• Let’s pretend for a moment that you can see the future and you know for sure that a recession is coming, that would be awesome. But there’s still a problem, not only would you have to know for sure that a recession is coming, you’d have to know exactly what day it would begin and exactly what day it would end in order to profit from that knowledge. The market moves quickly, if you miss just a few of the best days (which often come right after recessions) it would have been better for you to remain invested and ride out the storm than to pull your money out and wait to get back in. Market timing is a deceptive thing. We intuitively think the best move is to get our money out of the market when a recession is coming, but the opposite is true. Even in the face of a recession, the best move is to remain invested. Unless you can comprehend trillions of data-points and know the future with an incredible level of specificity, don’t buy into the recession rumblings.

Quitter

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We hate quitting. Quitters are losers, quitters are weak, quitters don’t accomplish anything, you get the picture. We’ve even got some nice quotes, like “winners never quit and quitters never win” from Vince Lombardi, and “all quitters are good losers” from Robert Zuppke, and “when my car runs out of gas, I buy a new one. I don’t want to ride around in a quitter” from Stephen Colbert. Quitters may be losers, but those are some winning quotes, eh?

I’ve mostly bought into this quitting stuff over the course of my life, most of us probably have. It sounds awesome to never give up, to always achieve whatever you set out for in the end. It speaks to the unconquerable human spirit, the idea that we can do anything we set our minds to. Well, I’ve changed my mind, with the help of David Epstein and his awesome book Range.

Before I get too far I should make a distinction, there are different types of quitting. I’m not talking here about quitting in the sense that you’ve given up on life, or decided to live out your days in your parent’s basement, or stopped trying. Don’t ever quit only because things are difficult or scary.

What I am endorsing is a relentless search, an unwavering experimentation, a commitment to continually try things. This means quitting, probably a lot, probably in a lot of different pursuits. It means trying and failing quickly. Maybe it’s a project at work, maybe it’s a fruitless side-hustle, maybe it’s a crappy book. Whatever it is, don’t be afraid to pull the plug. Not because you’re giving up, because you’re after something better, trying something new.

Epstein points out that success does not come from early specialization and simple grit (passion and perseverance in one area). Grit is important, and specialization can be too, but perseverance for the sake of perseverance is not helpful. “No one in their right mind would argue that passion and perseverance are unimportant, or that a bad day is a cue to quit. But the idea that a change of interest, or a recalibration of focus, is an imperfection and competitive disadvantage leads to a simple, one-size-fits-all Tiger story: pick and stick, as soon as possible” (Epstein, p 145). Counterintuitively, trying and changing are much more closely tied to success than blunt perseverance. Seth Godin, in his popular little book The Dip, notes that perseverance through difficulty is a real competitive advantage in business, but he also notes that perhaps the best advantage is knowing when to quit. The ability to walk away from something in pursuit of something better, to keep moving instead of persisting in stagnation, is a mark of success.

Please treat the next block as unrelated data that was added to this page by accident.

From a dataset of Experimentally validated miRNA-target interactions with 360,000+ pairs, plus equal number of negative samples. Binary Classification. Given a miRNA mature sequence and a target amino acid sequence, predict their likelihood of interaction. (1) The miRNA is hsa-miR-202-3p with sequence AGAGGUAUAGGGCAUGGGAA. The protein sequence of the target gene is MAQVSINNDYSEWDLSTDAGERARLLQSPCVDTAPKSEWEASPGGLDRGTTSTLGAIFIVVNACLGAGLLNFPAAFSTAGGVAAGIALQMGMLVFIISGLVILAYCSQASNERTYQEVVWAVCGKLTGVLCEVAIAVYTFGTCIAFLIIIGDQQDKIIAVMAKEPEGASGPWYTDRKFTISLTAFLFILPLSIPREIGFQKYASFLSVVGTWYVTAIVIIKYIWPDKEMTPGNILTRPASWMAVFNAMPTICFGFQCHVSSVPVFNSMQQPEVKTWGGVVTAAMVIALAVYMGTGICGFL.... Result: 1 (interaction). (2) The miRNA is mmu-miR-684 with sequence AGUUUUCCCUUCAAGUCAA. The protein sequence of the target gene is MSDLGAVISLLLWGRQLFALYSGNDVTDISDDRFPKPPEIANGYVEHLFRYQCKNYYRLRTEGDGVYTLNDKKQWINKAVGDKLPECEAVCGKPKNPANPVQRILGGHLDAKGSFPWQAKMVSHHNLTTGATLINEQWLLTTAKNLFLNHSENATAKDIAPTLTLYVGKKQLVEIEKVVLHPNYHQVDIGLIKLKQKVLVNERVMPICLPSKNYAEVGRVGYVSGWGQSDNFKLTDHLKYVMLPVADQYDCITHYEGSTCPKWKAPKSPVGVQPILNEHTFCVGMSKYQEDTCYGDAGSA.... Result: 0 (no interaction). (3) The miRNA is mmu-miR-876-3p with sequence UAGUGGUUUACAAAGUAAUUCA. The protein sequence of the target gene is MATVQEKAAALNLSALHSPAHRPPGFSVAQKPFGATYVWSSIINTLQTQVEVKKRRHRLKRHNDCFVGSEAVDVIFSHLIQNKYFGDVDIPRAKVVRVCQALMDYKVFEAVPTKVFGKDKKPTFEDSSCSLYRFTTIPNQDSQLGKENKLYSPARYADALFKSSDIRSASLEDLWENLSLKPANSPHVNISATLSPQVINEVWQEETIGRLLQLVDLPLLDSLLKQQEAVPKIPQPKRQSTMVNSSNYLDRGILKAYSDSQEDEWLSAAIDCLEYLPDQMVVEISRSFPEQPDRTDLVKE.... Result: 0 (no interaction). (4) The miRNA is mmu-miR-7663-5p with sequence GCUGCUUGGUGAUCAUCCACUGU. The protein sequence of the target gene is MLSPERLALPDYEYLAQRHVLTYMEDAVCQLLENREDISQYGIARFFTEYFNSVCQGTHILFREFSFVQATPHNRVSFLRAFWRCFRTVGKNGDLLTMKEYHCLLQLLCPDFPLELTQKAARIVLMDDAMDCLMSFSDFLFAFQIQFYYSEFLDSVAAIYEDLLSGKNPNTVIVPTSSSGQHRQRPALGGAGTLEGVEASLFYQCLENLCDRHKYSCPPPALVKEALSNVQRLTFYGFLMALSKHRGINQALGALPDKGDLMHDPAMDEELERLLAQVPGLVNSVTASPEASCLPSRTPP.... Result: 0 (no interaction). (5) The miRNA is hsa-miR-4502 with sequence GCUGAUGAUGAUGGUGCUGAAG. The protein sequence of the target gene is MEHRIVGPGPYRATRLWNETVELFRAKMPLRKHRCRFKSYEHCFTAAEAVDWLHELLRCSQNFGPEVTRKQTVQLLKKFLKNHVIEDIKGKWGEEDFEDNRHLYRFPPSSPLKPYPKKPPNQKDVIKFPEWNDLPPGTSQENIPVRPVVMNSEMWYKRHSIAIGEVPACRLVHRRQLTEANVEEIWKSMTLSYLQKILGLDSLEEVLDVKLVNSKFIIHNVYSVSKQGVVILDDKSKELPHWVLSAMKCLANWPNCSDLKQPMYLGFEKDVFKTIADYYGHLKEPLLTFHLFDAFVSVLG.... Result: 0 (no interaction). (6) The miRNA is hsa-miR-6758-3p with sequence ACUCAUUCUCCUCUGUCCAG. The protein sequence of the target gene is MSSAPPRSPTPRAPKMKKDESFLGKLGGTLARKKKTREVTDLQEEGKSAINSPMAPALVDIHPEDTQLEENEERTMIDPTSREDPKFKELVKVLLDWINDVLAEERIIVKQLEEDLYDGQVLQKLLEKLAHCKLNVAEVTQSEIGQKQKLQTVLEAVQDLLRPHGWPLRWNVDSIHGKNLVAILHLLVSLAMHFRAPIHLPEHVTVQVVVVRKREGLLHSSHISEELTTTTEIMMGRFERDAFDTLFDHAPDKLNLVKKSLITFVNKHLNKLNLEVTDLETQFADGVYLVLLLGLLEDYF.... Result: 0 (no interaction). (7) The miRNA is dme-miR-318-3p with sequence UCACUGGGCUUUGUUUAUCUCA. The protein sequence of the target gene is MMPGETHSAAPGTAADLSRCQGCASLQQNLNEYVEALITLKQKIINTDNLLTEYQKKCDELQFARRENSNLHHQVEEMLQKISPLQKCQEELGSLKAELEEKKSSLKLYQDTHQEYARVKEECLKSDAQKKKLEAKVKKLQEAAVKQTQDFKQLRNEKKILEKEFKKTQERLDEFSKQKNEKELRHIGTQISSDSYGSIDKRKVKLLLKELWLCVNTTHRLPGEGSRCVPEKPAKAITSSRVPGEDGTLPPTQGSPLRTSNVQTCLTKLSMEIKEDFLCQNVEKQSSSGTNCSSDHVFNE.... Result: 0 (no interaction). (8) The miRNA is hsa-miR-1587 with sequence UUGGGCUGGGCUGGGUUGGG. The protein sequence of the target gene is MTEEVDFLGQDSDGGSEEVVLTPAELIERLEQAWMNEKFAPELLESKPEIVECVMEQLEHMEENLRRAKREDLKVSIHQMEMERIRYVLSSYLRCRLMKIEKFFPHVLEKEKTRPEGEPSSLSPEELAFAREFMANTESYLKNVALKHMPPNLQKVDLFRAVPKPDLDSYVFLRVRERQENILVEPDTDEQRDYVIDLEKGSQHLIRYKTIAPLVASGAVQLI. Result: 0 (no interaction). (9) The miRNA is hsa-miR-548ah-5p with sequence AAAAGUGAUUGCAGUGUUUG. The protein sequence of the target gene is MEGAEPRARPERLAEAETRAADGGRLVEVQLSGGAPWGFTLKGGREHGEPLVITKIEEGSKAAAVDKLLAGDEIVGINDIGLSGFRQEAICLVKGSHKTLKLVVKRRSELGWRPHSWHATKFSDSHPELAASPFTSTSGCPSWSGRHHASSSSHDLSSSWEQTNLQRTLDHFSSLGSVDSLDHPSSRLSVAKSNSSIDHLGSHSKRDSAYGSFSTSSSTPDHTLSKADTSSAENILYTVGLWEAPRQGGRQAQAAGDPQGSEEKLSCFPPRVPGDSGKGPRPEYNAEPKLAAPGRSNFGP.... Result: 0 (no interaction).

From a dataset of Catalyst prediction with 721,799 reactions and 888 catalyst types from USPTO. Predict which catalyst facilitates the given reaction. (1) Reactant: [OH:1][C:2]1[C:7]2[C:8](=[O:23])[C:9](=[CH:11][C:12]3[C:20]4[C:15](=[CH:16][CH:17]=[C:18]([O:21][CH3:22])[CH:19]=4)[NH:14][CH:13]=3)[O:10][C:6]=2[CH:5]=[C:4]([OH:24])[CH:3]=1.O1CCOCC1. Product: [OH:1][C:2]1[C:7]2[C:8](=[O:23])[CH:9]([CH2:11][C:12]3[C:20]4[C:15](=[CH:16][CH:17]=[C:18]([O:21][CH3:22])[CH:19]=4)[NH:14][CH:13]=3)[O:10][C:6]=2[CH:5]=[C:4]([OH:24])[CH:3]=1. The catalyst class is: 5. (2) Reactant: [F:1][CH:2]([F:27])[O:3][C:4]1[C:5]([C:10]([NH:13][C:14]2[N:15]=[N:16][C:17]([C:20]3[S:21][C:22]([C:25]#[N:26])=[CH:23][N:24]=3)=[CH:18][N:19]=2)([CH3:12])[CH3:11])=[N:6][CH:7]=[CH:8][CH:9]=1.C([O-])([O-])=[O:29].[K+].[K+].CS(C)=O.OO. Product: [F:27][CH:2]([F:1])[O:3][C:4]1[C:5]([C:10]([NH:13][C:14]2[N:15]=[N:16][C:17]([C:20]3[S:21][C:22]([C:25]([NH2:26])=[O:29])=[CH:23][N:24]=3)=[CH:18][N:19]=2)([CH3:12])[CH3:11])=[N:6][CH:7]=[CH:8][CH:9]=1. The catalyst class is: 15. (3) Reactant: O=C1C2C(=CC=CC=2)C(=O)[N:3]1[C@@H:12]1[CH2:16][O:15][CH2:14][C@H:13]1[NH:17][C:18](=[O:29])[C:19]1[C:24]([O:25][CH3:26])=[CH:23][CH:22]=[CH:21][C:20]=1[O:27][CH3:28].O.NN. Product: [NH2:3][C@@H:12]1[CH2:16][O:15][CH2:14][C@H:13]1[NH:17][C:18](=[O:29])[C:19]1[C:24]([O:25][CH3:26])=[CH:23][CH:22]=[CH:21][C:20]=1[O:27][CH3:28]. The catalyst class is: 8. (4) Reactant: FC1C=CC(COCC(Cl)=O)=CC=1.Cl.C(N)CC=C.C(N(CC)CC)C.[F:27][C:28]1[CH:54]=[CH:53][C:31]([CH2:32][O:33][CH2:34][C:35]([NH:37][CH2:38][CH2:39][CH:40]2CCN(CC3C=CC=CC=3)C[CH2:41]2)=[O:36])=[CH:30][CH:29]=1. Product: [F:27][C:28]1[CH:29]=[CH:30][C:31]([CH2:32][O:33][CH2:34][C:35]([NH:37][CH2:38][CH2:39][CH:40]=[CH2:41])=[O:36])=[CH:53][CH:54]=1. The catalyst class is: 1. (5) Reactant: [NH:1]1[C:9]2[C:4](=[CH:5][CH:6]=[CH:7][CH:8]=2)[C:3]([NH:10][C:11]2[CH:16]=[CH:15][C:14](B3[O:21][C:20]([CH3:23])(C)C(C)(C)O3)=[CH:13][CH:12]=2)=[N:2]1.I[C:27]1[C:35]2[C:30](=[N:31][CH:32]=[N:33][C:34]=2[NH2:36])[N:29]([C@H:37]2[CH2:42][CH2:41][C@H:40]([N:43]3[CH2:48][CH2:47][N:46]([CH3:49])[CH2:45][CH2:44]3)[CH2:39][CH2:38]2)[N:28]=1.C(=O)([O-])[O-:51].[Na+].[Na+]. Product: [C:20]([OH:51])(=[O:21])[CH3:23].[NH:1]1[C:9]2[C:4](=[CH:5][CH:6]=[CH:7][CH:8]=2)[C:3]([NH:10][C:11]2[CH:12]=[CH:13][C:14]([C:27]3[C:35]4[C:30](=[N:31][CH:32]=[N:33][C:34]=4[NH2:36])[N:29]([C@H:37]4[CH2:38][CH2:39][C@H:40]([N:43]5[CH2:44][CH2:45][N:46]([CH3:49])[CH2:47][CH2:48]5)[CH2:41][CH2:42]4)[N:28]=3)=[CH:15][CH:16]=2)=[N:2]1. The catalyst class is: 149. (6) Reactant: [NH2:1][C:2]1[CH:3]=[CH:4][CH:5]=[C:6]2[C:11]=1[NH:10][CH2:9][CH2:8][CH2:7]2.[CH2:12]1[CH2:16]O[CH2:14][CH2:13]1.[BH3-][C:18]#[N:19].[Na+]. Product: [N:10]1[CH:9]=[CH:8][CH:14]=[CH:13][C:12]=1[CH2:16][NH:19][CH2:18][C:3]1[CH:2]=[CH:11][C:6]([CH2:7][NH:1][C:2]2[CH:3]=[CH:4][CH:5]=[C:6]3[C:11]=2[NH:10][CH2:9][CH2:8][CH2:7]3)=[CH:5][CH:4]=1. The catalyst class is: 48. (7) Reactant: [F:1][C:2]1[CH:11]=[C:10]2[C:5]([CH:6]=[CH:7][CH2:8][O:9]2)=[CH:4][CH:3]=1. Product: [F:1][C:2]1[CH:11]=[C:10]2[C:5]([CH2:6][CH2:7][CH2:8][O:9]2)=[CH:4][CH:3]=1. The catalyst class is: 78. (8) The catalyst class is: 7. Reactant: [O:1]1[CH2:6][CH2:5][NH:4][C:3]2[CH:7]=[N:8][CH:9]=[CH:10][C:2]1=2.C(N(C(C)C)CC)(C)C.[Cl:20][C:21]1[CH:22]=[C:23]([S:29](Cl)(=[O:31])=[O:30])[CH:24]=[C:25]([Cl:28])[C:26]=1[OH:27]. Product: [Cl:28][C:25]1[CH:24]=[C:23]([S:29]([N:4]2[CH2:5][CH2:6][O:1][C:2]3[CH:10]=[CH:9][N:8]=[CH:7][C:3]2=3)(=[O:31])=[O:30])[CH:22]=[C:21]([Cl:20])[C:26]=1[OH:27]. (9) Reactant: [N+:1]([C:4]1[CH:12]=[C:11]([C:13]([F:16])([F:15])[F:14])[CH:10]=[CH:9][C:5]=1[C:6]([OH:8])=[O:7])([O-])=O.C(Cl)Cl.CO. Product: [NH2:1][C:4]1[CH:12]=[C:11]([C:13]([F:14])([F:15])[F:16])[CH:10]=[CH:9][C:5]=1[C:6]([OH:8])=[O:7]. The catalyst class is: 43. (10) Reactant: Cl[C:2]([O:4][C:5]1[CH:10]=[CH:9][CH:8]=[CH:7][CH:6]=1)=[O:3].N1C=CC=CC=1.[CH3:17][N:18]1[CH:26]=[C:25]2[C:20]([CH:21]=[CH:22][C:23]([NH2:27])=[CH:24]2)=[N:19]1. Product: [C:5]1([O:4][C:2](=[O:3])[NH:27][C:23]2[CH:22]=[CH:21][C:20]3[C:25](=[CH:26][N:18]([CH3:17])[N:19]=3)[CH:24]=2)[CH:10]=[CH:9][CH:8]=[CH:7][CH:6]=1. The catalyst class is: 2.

This all takes some wisdom, we need the ability to distinguish between a simple aversion to difficulty and a smart move towards better options. But here’s the important point stated positively: try things! If it doesn’t work out, or it isn’t what you hoped for, quit! Just don’t ever quit trying.

Create vs React

 

kelly-sikkema-JRVxgAkzIsM-unsplash.jpgThese are two words that you probably wouldn’t naturally juxtapose, but I promise it makes sense.
I’ve talked about actions and habits before, about how important it is to focus on tangible actionable things in order to move forward and affect change. Well, creating vs reacting is another helpful way to think about action, more specifically, what drives action. Here goes.
We’ll start with reacting because for a lot of us it’s more familiar, also it’s the lesser of the two options. A reaction is usually a response to some sort of problem or threat, it’s negatively sourced, something bad has or could happen, and you need to react to prevent it. A common phrase in the knowledge working world is ‘putting out fires,’ meaning problems constantly arise and we’re constantly reacting to solve them. A reaction doesn’t really move things forward, its main goal is to keep the status quo, keep the business functioning, keep the customer happy, etc.
Creating, on the other hand, is much more exciting. Instead of arising out of a problem or threat, creativity is sourced from vision and purpose. Creating is about solving problems before they show up, about creating solutions and possibilities. It’s pro-active action instead of reactive action.
Here’s a quick example: let’s say you’re working for a customer-facing firm who provides financial coaching and investments. Clients have been semi-regularly frustrated by poor communication from the firm, and your job has often devolved into smoothing things over with disgruntled customers. You’re a reactor. But, dissatisfied with this type of work existence, you remember why you’re actually doing all this: to serve people well with the best financial and investment advice in the industry. So if that’s the purpose, reacting to communications problems is incongruous with that purpose. What would serve that purpose? A system of communication and education designed not only to clamp down on the ‘frustrated customer’ problem, but to help customers think differently about money and themselves!
Creating comes from a different place (vision and purpose) than reacting (fear and problems). See, juxtaposition!